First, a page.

4. Basic principles and mechanisms of selective oil agglomeration

    SciTech Connect

    Wheelock, T.D.; Drzymala, J.; Allen, R.W.; Hu, Y.-C.; Tyson, D.; Xiaoping, Qiu; Lessa, A.

    1990-01-01

    Numerous measurements of the heat of immersion of coal were conducting using several different particle size fractions of No. 2 Gas Seam coal from Raleigh County, West Virginia. The heat of immersion was determined in water, methanol, heptane, hexadecane and neohexane (2,2-dimethybutane). A comparison of the results with those determined previously for Illinois No. 6 coal is discussed. A number of potential pyrite depressants for use in oil agglomeration of coal were screened by testing the response of sulfidized mineral pyrite to agglomeration with heptane in the presence of the potential depressant. The following were tested; sodium dithionite, sodium thiosulfate, ferrous sulfate, ferric sulfate, titanous chloride, hydrogen peroxide, Oxone (a form of potassium monopersulfate), pyrogallol, quebracho (colloidal dispersant derived from tree bark), milk whey, and several organic thiols. Ferric chloride was applied to mixtures of Upper Freeport coal and sulfidized mineral pyrite before subjecting the mixtures to agglomeration with heptane. 7 refs., 23 figs., 3 tabs.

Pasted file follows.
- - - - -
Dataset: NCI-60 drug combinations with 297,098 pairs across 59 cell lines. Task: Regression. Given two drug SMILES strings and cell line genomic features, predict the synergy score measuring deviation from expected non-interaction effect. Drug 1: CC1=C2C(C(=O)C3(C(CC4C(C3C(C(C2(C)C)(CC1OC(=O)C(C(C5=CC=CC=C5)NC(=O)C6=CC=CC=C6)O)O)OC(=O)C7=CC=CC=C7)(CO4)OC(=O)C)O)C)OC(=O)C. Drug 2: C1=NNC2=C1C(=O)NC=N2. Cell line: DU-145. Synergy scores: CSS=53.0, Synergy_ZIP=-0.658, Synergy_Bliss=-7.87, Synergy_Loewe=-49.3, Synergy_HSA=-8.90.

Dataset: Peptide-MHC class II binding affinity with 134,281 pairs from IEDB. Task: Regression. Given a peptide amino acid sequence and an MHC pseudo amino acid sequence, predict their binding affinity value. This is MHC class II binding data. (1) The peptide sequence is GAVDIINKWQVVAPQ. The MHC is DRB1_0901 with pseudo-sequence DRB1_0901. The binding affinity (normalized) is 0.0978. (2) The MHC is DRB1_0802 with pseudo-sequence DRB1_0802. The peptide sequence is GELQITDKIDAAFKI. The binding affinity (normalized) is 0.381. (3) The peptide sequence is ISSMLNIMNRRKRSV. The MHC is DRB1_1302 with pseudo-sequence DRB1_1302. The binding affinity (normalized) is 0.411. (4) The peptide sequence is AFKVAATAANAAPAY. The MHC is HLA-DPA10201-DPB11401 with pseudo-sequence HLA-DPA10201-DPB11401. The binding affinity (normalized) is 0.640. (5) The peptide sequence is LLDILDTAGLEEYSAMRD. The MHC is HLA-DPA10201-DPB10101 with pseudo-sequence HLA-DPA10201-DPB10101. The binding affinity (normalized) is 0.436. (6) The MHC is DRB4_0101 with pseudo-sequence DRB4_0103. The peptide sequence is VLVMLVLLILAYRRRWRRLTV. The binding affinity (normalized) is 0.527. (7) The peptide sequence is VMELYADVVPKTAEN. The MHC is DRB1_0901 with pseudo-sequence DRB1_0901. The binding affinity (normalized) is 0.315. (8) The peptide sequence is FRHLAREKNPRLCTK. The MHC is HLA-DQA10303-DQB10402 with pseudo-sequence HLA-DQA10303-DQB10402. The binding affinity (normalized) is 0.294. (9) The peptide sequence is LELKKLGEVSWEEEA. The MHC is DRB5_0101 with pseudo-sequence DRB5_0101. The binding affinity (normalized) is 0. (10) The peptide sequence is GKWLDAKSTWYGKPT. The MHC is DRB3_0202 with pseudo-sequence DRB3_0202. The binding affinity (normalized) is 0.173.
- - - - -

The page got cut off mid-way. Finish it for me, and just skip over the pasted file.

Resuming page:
5. Ultrasonic de-agglomeration of barium titanate powder.

    PubMed

    Marković, S; Mitrić, M; Starcević, G; Uskoković, D

    2008-01-01

    BaTiO3 (BT) powder, with average particle size of 1.4 microm, was synthesized by solid-state reaction. A high-intensity ultrasound irradiation (ultrasonication) was used to de-agglomerate micro-sized powder to nano-sized one. The crystal structure, crystallite size, morphology, particle size, particle size distribution, and specific surface area of the BT powder de-agglomerated for different ultrasonication times (0, 10, 60, and 180 min) were determined. It was found that the particles size of the BT powder was influenced by ultrasonic treatment, while its tetragonal structure was maintained. Therefore, ultrasonic irradiation can be proposed as an environmental-friendly, economical, and effective tool for the de-agglomeration of barium titanate powders. PMID:17845864

  6. Effect of calcium ions on agglomeration of bayer aluminium trihydroxide

    NASA Astrophysics Data System (ADS)

    Brown, N.

    1988-10-01

    Small amounts of calcium ions in caustic aluminate solution can lead to enhanced agglomeration of aluminium trihydroxide [Al(OH) 3] particles in the crystallization step of the Bayer process. The present study shows that the magnitude of the effect is strongly dependent on the nature and polycrystallinity of the Al(OH) 3 seed crystals. The more irregular and polycrystalline the seed crystals, the smaller is the optimum amount of added calcium for maximum coarsening ( ≈ 50 mg/l, expressed as CaO). While the same degree of agglomeration can be achieved using well-rounded, smooth-surfaced seed crystals of the same overall size, more calcium is required (75-100 mg/l, expressed as CaO) and the agglomerated particles formed are weaker and less resistant to size reduction on handling.